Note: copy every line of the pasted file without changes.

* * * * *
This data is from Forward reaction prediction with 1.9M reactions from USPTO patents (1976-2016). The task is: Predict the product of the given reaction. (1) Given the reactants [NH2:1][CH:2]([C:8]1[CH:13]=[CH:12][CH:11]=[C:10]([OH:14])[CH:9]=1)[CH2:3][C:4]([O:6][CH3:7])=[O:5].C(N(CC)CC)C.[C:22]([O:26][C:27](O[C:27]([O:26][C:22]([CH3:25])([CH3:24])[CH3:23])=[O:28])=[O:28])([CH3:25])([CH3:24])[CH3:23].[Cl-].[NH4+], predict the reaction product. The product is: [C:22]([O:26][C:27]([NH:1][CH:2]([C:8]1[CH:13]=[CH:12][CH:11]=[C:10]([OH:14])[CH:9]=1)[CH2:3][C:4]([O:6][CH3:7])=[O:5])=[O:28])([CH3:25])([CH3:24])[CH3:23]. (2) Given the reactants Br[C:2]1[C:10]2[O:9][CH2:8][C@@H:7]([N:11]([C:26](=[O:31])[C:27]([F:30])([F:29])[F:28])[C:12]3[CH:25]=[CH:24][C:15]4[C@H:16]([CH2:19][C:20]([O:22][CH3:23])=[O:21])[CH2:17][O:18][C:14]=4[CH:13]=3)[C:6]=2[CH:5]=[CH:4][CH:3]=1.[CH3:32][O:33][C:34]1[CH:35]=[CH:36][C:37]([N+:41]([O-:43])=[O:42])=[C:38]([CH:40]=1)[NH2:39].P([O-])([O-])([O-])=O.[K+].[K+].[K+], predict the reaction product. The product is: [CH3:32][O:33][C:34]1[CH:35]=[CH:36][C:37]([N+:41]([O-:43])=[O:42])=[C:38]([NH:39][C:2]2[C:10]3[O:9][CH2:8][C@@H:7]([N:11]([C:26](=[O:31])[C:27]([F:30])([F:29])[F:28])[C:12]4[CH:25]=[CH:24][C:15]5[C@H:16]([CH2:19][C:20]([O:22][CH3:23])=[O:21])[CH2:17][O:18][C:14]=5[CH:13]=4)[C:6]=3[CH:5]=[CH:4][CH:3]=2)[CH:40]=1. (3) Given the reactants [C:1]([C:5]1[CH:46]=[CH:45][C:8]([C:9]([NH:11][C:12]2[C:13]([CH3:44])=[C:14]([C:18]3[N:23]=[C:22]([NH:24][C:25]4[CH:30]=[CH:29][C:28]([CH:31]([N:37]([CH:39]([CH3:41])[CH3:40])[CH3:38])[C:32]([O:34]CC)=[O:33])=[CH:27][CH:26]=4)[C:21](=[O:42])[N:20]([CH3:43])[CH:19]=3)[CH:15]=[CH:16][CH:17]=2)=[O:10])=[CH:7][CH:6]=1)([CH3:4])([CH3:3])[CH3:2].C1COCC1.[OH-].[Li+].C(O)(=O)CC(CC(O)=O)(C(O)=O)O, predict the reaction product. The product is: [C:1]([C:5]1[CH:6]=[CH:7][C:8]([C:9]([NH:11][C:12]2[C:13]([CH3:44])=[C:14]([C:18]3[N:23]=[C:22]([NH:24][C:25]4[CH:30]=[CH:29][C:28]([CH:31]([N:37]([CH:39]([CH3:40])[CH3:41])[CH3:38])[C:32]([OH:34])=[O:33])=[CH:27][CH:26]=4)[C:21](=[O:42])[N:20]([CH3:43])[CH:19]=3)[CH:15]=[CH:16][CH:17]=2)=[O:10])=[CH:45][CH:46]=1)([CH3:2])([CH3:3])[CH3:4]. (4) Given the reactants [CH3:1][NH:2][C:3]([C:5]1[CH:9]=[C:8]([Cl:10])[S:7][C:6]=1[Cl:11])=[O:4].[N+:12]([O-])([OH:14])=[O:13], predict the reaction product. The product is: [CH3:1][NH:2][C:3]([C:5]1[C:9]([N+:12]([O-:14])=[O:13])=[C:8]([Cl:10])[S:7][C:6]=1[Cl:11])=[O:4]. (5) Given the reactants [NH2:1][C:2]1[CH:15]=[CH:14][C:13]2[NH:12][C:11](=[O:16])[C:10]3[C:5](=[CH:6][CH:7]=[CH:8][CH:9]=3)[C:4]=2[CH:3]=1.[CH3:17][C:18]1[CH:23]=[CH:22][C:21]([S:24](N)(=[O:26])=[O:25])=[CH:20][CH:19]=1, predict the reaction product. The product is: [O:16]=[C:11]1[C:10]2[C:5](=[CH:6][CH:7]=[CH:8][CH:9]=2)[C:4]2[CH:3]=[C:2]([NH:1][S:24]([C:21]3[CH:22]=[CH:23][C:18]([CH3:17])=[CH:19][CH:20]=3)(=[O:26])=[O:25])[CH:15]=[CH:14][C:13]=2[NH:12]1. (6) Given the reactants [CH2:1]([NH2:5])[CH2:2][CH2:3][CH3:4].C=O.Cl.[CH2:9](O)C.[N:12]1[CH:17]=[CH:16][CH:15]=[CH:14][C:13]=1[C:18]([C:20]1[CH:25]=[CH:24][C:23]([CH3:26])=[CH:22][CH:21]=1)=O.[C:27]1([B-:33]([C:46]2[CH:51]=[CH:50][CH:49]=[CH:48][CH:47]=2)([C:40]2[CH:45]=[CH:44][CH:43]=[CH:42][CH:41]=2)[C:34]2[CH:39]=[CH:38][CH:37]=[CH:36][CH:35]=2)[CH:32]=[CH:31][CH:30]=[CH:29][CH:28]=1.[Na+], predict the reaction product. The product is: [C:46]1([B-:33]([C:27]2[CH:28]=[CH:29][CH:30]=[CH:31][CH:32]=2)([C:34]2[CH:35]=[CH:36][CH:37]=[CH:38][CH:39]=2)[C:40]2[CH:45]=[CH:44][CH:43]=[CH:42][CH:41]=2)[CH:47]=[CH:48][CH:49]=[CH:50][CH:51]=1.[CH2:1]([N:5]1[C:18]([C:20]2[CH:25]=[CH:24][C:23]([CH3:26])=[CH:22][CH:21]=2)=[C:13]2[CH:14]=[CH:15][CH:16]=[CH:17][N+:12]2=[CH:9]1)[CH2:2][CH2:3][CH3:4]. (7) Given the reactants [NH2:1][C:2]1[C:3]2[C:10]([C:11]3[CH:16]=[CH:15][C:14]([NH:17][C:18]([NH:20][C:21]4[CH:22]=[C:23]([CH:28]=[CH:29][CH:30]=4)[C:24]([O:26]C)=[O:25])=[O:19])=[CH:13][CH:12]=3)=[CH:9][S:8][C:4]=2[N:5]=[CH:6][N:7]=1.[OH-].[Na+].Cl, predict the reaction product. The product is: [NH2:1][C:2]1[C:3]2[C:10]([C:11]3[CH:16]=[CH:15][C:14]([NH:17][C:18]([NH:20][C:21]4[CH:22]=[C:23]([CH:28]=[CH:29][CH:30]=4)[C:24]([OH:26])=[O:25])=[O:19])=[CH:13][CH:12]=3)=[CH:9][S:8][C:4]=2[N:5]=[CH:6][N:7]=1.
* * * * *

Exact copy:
This data is from Forward reaction prediction with 1.9M reactions from USPTO patents (1976-2016). The task is: Predict the product of the given reaction. (1) Given the reactants [NH2:1][CH:2]([C:8]1[CH:13]=[CH:12][CH:11]=[C:10]([OH:14])[CH:9]=1)[CH2:3][C:4]([O:6][CH3:7])=[O:5].C(N(CC)CC)C.[C:22]([O:26][C:27](O[C:27]([O:26][C:22]([CH3:25])([CH3:24])[CH3:23])=[O:28])=[O:28])([CH3:25])([CH3:24])[CH3:23].[Cl-].[NH4+], predict the reaction product. The product is: [C:22]([O:26][C:27]([NH:1][CH:2]([C:8]1[CH:13]=[CH:12][CH:11]=[C:10]([OH:14])[CH:9]=1)[CH2:3][C:4]([O:6][CH3:7])=[O:5])=[O:28])([CH3:25])([CH3:24])[CH3:23]. (2) Given the reactants Br[C:2]1[C:10]2[O:9][CH2:8][C@@H:7]([N:11]([C:26](=[O:31])[C:27]([F:30])([F:29])[F:28])[C:12]3[CH:25]=[CH:24][C:15]4[C@H:16]([CH2:19][C:20]([O:22][CH3:23])=[O:21])[CH2:17][O:18][C:14]=4[CH:13]=3)[C:6]=2[CH:5]=[CH:4][CH:3]=1.[CH3:32][O:33][C:34]1[CH:35]=[CH:36][C:37]([N+:41]([O-:43])=[O:42])=[C:38]([CH:40]=1)[NH2:39].P([O-])([O-])([O-])=O.[K+].[K+].[K+], predict the reaction product. The product is: [CH3:32][O:33][C:34]1[CH:35]=[CH:36][C:37]([N+:41]([O-:43])=[O:42])=[C:38]([NH:39][C:2]2[C:10]3[O:9][CH2:8][C@@H:7]([N:11]([C:26](=[O:31])[C:27]([F:30])([F:29])[F:28])[C:12]4[CH:25]=[CH:24][C:15]5[C@H:16]([CH2:19][C:20]([O:22][CH3:23])=[O:21])[CH2:17][O:18][C:14]=5[CH:13]=4)[C:6]=3[CH:5]=[CH:4][CH:3]=2)[CH:40]=1. (3) Given the reactants [C:1]([C:5]1[CH:46]=[CH:45][C:8]([C:9]([NH:11][C:12]2[C:13]([CH3:44])=[C:14]([C:18]3[N:23]=[C:22]([NH:24][C:25]4[CH:30]=[CH:29][C:28]([CH:31]([N:37]([CH:39]([CH3:41])[CH3:40])[CH3:38])[C:32]([O:34]CC)=[O:33])=[CH:27][CH:26]=4)[C:21](=[O:42])[N:20]([CH3:43])[CH:19]=3)[CH:15]=[CH:16][CH:17]=2)=[O:10])=[CH:7][CH:6]=1)([CH3:4])([CH3:3])[CH3:2].C1COCC1.[OH-].[Li+].C(O)(=O)CC(CC(O)=O)(C(O)=O)O, predict the reaction product. The product is: [C:1]([C:5]1[CH:6]=[CH:7][C:8]([C:9]([NH:11][C:12]2[C:13]([CH3:44])=[C:14]([C:18]3[N:23]=[C:22]([NH:24][C:25]4[CH:30]=[CH:29][C:28]([CH:31]([N:37]([CH:39]([CH3:40])[CH3:41])[CH3:38])[C:32]([OH:34])=[O:33])=[CH:27][CH:26]=4)[C:21](=[O:42])[N:20]([CH3:43])[CH:19]=3)[CH:15]=[CH:16][CH:17]=2)=[O:10])=[CH:45][CH:46]=1)([CH3:2])([CH3:3])[CH3:4]. (4) Given the reactants [CH3:1][NH:2][C:3]([C:5]1[CH:9]=[C:8]([Cl:10])[S:7][C:6]=1[Cl:11])=[O:4].[N+:12]([O-])([OH:14])=[O:13], predict the reaction product. The product is: [CH3:1][NH:2][C:3]([C:5]1[C:9]([N+:12]([O-:14])=[O:13])=[C:8]([Cl:10])[S:7][C:6]=1[Cl:11])=[O:4]. (5) Given the reactants [NH2:1][C:2]1[CH:15]=[CH:14][C:13]2[NH:12][C:11](=[O:16])[C:10]3[C:5](=[CH:6][CH:7]=[CH:8][CH:9]=3)[C:4]=2[CH:3]=1.[CH3:17][C:18]1[CH:23]=[CH:22][C:21]([S:24](N)(=[O:26])=[O:25])=[CH:20][CH:19]=1, predict the reaction product. The product is: [O:16]=[C:11]1[C:10]2[C:5](=[CH:6][CH:7]=[CH:8][CH:9]=2)[C:4]2[CH:3]=[C:2]([NH:1][S:24]([C:21]3[CH:22]=[CH:23][C:18]([CH3:17])=[CH:19][CH:20]=3)(=[O:26])=[O:25])[CH:15]=[CH:14][C:13]=2[NH:12]1. (6) Given the reactants [CH2:1]([NH2:5])[CH2:2][CH2:3][CH3:4].C=O.Cl.[CH2:9](O)C.[N:12]1[CH:17]=[CH:16][CH:15]=[CH:14][C:13]=1[C:18]([C:20]1[CH:25]=[CH:24][C:23]([CH3:26])=[CH:22][CH:21]=1)=O.[C:27]1([B-:33]([C:46]2[CH:51]=[CH:50][CH:49]=[CH:48][CH:47]=2)([C:40]2[CH:45]=[CH:44][CH:43]=[CH:42][CH:41]=2)[C:34]2[CH:39]=[CH:38][CH:37]=[CH:36][CH:35]=2)[CH:32]=[CH:31][CH:30]=[CH:29][CH:28]=1.[Na+], predict the reaction product. The product is: [C:46]1([B-:33]([C:27]2[CH:28]=[CH:29][CH:30]=[CH:31][CH:32]=2)([C:34]2[CH:35]=[CH:36][CH:37]=[CH:38][CH:39]=2)[C:40]2[CH:45]=[CH:44][CH:43]=[CH:42][CH:41]=2)[CH:47]=[CH:48][CH:49]=[CH:50][CH:51]=1.[CH2:1]([N:5]1[C:18]([C:20]2[CH:25]=[CH:24][C:23]([CH3:26])=[CH:22][CH:21]=2)=[C:13]2[CH:14]=[CH:15][CH:16]=[CH:17][N+:12]2=[CH:9]1)[CH2:2][CH2:3][CH3:4]. (7) Given the reactants [NH2:1][C:2]1[C:3]2[C:10]([C:11]3[CH:16]=[CH:15][C:14]([NH:17][C:18]([NH:20][C:21]4[CH:22]=[C:23]([CH:28]=[CH:29][CH:30]=4)[C:24]([O:26]C)=[O:25])=[O:19])=[CH:13][CH:12]=3)=[CH:9][S:8][C:4]=2[N:5]=[CH:6][N:7]=1.[OH-].[Na+].Cl, predict the reaction product. The product is: [NH2:1][C:2]1[C:3]2[C:10]([C:11]3[CH:16]=[CH:15][C:14]([NH:17][C:18]([NH:20][C:21]4[CH:22]=[C:23]([CH:28]=[CH:29][CH:30]=4)[C:24]([OH:26])=[O:25])=[O:19])=[CH:13][CH:12]=3)=[CH:9][S:8][C:4]=2[N:5]=[CH:6][N:7]=1.